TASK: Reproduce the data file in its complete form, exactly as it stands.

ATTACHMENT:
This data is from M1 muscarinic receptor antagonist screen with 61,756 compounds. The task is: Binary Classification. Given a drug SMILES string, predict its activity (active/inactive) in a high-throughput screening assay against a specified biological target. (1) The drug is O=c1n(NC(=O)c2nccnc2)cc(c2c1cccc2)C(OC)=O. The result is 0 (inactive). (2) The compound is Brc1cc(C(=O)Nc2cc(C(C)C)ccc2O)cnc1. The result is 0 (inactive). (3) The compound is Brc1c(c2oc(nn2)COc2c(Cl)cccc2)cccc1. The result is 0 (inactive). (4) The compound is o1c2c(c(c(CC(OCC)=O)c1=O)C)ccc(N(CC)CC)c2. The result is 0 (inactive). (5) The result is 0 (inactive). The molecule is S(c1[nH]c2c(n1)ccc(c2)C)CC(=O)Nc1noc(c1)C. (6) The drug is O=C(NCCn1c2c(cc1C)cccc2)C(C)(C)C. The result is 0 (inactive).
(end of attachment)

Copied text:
This data is from M1 muscarinic receptor antagonist screen with 61,756 compounds. The task is: Binary Classification. Given a drug SMILES string, predict its activity (active/inactive) in a high-throughput screening assay against a specified biological target. (1) The drug is O=c1n(NC(=O)c2nccnc2)cc(c2c1cccc2)C(OC)=O. The result is 0 (inactive). (2) The compound is Brc1cc(C(=O)Nc2cc(C(C)C)ccc2O)cnc1. The result is 0 (inactive). (3) The compound is Brc1c(c2oc(nn2)COc2c(Cl)cccc2)cccc1. The result is 0 (inactive). (4) The compound is o1c2c(c(c(CC(OCC)=O)c1=O)C)ccc(N(CC)CC)c2. The result is 0 (inactive). (5) The result is 0 (inactive). The molecule is S(c1[nH]c2c(n1)ccc(c2)C)CC(=O)Nc1noc(c1)C. (6) The drug is O=C(NCCn1c2c(cc1C)cccc2)C(C)(C)C. The result is 0 (inactive).